But this is where the ahistorical twat within me reconciles, after an airport chase, with history. Because the marginalia in my shiny new 1560 Geneva Bible shows that sixteenth-century readers were going out of their minds at the cognitive dissonance here too. “This fact was extraordinary, neither was it left as an example to be followed,” they say, in what might be the most diplomatic way you can (as a Christian) say DON’T LISTEN TO CHRIST HERE HE’S VERY TIRED, AND ANYWAY, HE DOESN’T HAVE A HEAD FOR US TO DOUSE IN OINTMENT ANYMORE, SO: “Also Christ is not present with us bodily or to be honoured with any outward pomp.”
And that’s why I love what I do.
*I’m modernizing spelling for the rest of this
John Dunton, one of my favorite late seventeenth-century fellas (of whose Athenian Mercury I wrote a series for The Awl), decided to amalgamate “extracts and abridgements of the most valuable books printed in England” between 1665 and 1692. It’s called The Young Students’ Library, and there’s an entry on what I’m 90% sure are modern-day rattlesnakes. Here’s the description:
“There are in several Places of America a kind of Serpents, most dangerous, which is called the Bell-Snake, because with the End of their Tail they make a Noise very like that which Bells do, when they are moved. This Animal is very big, about five Feet long, and of Brown Colour· mixed with Yellow: It hath a forked Tongue, and long sharp Teeth, and moves with as much Swiftness, that it seems to Fly.”
Worrisome. Dunton helpfully includes the ways and means of killing it. According to a Captain Silas Taylor, what you do is poke it with a stick, on one end of which you’ve put some “wild Pouliot” leaves, which are rattlesnake-kryptonite. Here’s Taylor in his own words:
The wild Pouliot, or the Dictam of Virginia, is about a Foot high, the Leaves are like unto those of the Pouliot, and little blue Knots, at the Places where the Branches are joyned to the Trunk; and though the Leaves are of a Red Colour, inclining to Green, the Water, which is distilled thence, is of a fine Yellow, and is like Brandy. When these Leaves are opened and put upon the Tongue, they seem very hot and pricking. They take of these Leaves, which they tie to the End of a splitted Stick, and some one puts it very near the Nose of the Bell-Serpent, which useth all its Endeavours to draw away from it, but the Smell, as it is believed, kills it in less than half an Hour.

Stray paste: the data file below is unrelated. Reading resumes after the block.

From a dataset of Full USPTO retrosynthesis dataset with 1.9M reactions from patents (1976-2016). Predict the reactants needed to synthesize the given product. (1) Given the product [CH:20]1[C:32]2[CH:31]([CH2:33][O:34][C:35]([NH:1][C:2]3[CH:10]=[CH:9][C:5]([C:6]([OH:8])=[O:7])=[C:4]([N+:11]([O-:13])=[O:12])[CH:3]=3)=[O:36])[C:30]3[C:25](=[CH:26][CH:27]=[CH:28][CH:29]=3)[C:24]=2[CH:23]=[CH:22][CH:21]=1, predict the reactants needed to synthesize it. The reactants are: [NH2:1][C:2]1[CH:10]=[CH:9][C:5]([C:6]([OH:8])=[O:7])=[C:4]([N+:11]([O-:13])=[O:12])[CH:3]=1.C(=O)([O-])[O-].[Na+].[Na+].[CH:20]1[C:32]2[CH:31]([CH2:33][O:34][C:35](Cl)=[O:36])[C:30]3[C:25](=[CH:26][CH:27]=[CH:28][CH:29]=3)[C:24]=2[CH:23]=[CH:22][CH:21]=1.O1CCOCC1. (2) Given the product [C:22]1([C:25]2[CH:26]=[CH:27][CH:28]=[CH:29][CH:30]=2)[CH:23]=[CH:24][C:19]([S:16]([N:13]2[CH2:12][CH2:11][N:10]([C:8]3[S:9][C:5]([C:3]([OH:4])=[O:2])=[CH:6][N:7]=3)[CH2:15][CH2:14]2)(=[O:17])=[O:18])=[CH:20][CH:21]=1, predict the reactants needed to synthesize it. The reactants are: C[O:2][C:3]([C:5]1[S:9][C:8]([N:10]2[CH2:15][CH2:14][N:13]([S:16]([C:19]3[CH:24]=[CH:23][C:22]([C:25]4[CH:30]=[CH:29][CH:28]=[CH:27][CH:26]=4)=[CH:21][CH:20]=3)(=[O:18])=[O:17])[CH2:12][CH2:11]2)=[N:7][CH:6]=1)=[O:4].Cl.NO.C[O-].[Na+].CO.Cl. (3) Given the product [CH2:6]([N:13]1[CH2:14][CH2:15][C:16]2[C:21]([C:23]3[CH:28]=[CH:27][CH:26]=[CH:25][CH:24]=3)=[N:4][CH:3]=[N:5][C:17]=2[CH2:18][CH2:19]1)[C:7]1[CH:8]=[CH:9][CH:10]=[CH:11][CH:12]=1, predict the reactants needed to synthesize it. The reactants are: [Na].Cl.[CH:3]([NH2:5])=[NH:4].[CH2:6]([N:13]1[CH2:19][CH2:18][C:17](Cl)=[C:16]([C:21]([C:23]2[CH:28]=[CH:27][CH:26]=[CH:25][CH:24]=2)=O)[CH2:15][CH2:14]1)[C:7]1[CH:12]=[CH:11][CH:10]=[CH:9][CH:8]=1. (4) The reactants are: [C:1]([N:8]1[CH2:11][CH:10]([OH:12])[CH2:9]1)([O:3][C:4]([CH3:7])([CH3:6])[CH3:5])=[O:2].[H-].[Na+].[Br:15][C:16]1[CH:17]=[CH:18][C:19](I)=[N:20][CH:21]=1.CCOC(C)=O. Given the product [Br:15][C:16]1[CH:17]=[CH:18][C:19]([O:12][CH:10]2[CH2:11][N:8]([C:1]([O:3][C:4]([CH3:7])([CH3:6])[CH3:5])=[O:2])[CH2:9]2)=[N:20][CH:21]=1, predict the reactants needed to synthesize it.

America might a new Garden of Eden where a New Jerusalem could be built, but it comes with the serpent. Of course, it also comes with a handy serpent-killer. The OED tells me dictam is a labiate plant that was thought to be medicinal. Not just medicinal—magic. Cretan dittany was said to be able to expel weapons. Its American cousin was also known as pepper-wort and (fittingly enough) Snake-Root.
But how well did work?
“This Experiment was made in Iuly 1651. at which Time it is thought the Venom of these Animals is in its greatest Strength. This Gentleman also assured the Royal Society, That where ever the wild Pouliot groweth, or the Dictam of Virginia, there are no Bell-Serpents to be seen.”
In short, to keep your Eden serpent-free, be a good gardener. Plant wild Pouliot and keep the devil-bell out.
I’m in the middle of transcribing some 4000 images I took of the Lister MSS. at the Bodleian—a collection of letters and other documents written to and collected by Martin Lister, 17th century physician and eventual member of the Royal Society.
One under-explored aspect of this particular archive (which includes luminaries writing about the circulation of plants and other Matters of Import as well as patients writing to Lister for help) is the way in which the malfunctioning body allows letter-writers to finesse social gaffes. As someone continually apologizing to friends for falling out of touch because of migraines, I admire how Richard Bulkeley apologizes to Lister for not writing sooner:
“My long silence since the receipt of your last (for which I heartily thank you) has not proceeded from my want of affection or respect nor even from forgetfulness, but from that Languor of spirit that I now lie under, a listlessness, a lentor of mind, for indeed it is a month since I first took in hand to write to you, & have sat to it at least half a score times since. But as the Vulgar speak (& they little know how truly) I am all over phlegm, this Viscous pituita so visible to me both in Excrement urine & its other effects, does likewise so habitate my Brain that I am good for nothing.”*
*Spelling has been modernized.
Last night there was a storm. A true storm. A strong storm, the kind where the lightning illuminates your kitchen along with the whipping sheets of rain.
We don’t get those much in California, and my Twitterfeed exploded with reactions. Several people said they heard applause coming from other apartments. Some got caught in the rain. Violent weather makes you grateful for the shelter that divides you from the sublime. It also forces you to try—and fail—to imagine the direct encounter.